At regular intervals depending on species and weather condition, mosses produce small sexual structures known as archegonium
(female structure that produces egg cells), or antheridium
(male structure that produces sperm cells). These can occur on different parts of the same plant but more often on different plants.
The male plant sometimes has a visible rosette at the shoot tip, which contain a mass of antheridia
among protective hairs or surrounded by modified leaves.
In many moss plants a microscope is needed to see the antheridia or archegonia
When the antheridia are ripe the antherozoids
are released, these antherozoids or sperm cells then swim by means of two threadlike tails and are attracted chemically to the archegonium, where fertilisation occurs to form a zygote
. The formation of the zygote begins the second phase of the moss life cycle where the zygote develops into a sporophyte
The sporophyte begins to grow by cell division out of the top of the archegonium on the female gametophyte plant. At which point it's a parasite on the gametophyte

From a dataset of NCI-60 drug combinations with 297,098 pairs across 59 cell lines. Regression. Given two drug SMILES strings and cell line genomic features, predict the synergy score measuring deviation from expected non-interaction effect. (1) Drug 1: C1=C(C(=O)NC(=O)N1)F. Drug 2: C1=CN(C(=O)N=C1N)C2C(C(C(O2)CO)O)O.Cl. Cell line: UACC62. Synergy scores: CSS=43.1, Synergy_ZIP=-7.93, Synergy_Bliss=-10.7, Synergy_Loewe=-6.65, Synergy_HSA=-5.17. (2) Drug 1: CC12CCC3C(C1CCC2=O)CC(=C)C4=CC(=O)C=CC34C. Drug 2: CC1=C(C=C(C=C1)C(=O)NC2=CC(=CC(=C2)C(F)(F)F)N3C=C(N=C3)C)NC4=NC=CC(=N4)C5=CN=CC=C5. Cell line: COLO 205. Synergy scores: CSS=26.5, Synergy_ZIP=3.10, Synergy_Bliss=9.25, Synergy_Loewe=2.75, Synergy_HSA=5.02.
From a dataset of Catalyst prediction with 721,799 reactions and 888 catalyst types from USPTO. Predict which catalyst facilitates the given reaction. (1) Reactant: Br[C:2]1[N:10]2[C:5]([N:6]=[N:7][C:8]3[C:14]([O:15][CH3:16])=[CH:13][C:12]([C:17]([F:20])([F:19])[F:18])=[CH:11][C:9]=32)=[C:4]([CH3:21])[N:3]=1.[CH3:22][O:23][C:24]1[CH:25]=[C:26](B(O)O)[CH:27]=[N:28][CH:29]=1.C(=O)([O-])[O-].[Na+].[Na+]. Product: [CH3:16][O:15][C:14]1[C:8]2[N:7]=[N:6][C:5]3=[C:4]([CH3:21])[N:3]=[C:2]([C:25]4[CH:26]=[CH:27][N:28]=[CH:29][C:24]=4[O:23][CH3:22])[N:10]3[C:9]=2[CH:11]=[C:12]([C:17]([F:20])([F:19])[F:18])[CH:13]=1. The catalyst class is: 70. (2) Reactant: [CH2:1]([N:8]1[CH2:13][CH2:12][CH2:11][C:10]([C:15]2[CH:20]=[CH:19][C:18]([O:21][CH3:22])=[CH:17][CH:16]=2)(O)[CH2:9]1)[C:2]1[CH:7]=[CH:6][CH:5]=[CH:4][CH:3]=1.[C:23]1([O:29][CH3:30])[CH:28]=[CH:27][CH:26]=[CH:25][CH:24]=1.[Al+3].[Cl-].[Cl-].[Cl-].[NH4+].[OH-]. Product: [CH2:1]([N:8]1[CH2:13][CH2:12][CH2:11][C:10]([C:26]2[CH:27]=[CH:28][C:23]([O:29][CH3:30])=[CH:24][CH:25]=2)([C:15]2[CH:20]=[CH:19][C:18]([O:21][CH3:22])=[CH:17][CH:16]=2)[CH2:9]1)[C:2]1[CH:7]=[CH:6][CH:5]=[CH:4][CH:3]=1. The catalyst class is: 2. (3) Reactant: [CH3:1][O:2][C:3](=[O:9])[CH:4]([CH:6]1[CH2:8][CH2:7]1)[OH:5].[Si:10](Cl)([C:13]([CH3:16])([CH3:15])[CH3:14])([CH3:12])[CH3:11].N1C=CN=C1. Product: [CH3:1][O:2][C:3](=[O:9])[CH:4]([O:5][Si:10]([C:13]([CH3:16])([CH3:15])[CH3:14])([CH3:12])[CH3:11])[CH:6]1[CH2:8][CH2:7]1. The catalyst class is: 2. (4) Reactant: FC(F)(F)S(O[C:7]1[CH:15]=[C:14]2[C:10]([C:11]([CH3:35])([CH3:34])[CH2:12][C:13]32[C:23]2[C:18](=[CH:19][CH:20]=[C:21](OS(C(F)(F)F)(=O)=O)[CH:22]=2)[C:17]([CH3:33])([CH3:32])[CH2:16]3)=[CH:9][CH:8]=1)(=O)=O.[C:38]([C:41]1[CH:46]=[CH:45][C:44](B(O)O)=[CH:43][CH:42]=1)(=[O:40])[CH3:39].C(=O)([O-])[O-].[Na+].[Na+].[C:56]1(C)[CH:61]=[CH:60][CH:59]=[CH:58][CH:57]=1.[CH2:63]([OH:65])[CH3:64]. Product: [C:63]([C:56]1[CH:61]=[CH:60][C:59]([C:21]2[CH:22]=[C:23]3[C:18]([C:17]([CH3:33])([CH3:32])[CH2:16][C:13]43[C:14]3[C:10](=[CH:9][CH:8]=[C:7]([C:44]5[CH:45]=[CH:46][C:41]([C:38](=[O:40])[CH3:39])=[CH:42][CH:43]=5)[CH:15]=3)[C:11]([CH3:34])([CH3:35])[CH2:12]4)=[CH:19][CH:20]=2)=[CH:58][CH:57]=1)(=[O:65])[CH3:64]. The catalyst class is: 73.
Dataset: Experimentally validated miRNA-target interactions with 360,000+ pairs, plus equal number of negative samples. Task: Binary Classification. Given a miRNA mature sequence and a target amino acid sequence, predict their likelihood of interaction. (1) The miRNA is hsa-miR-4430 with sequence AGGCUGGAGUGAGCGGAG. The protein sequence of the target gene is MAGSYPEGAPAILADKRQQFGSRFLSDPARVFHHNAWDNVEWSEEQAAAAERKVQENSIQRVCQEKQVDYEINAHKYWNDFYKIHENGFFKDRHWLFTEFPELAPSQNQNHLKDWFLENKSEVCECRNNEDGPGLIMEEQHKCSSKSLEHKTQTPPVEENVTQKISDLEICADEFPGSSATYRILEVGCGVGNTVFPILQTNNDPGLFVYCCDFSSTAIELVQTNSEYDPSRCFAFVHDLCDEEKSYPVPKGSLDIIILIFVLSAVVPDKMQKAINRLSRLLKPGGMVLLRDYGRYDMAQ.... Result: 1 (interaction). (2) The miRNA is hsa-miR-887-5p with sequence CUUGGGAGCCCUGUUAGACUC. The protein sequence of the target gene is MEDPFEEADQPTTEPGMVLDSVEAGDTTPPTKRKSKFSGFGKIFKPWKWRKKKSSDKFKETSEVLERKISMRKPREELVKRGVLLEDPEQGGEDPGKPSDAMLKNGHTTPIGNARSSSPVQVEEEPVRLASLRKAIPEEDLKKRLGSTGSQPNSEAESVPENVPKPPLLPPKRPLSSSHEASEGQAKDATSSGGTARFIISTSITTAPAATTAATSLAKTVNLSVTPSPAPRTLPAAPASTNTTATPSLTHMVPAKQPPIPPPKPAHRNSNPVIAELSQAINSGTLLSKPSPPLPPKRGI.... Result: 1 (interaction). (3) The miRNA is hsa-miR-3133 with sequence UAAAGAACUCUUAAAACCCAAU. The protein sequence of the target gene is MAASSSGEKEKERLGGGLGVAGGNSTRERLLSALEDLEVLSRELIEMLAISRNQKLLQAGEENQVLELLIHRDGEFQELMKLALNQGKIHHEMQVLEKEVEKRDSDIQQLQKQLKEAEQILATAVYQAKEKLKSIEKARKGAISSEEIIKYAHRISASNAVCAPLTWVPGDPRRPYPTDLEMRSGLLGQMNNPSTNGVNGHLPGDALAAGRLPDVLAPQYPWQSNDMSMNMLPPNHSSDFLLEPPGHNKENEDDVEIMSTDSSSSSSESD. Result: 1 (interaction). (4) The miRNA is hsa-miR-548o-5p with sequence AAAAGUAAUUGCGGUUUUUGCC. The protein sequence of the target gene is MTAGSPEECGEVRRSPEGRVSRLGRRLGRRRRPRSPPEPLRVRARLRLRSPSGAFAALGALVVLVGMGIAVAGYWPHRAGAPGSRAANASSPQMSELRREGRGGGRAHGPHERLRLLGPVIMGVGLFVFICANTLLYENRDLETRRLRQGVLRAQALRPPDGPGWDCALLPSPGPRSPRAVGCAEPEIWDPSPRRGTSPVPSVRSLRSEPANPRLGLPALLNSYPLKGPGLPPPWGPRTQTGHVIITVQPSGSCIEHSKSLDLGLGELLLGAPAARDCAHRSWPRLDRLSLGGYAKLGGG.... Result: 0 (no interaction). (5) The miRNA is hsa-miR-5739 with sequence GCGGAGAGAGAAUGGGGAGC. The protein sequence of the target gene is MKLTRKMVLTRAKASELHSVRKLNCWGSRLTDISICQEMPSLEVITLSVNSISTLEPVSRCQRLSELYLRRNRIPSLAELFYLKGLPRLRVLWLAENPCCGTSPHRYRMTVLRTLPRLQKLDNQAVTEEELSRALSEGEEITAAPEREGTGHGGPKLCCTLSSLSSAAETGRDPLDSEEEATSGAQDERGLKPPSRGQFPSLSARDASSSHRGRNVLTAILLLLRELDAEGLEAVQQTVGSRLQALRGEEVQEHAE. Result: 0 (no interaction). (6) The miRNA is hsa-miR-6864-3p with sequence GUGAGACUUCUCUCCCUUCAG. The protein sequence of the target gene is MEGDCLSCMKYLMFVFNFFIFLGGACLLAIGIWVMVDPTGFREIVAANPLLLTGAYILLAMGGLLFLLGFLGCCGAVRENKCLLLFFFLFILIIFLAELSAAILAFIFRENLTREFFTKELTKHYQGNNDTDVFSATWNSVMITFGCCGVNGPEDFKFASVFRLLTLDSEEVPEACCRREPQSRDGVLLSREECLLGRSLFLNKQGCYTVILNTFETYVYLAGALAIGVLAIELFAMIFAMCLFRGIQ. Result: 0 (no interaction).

plant, although it may produce some of its own food by photosynthesis in the early stages of growth
The sporophyte consists of three structures, a foot
which anchors it to the gametophyte and helps to transfer water and nutrients from the gametophyte, a long erect stalk called a seta
, and a pod-like capsule
at the end where spores
A capsule may contain from four, to more than a million, spores, depending on the species. In most mosses, the mouth of the capsule is covered by a lid-like operculum
, which falls off when the spores are mature. A membranous hood, the calyptra,
which is also discarded at maturity, further protects the operculum.
A tiny tooth-like structure around the mouth of the capsule, which consists of one or two rows of teeth, controls the release of the spores. These structures called the peristome
during wet conditions and preventing the release of the spore. In dry conditions, they open to allowing the discharging of the spores and improve their chances of the spore being dispersed some distance.
If spore falls onto a damp area of ground, it may germinate
into a branching, threadlike filamentous protonema
. Buds from the protonema then grow into leafy male or female gametophytes, completing the life cycle.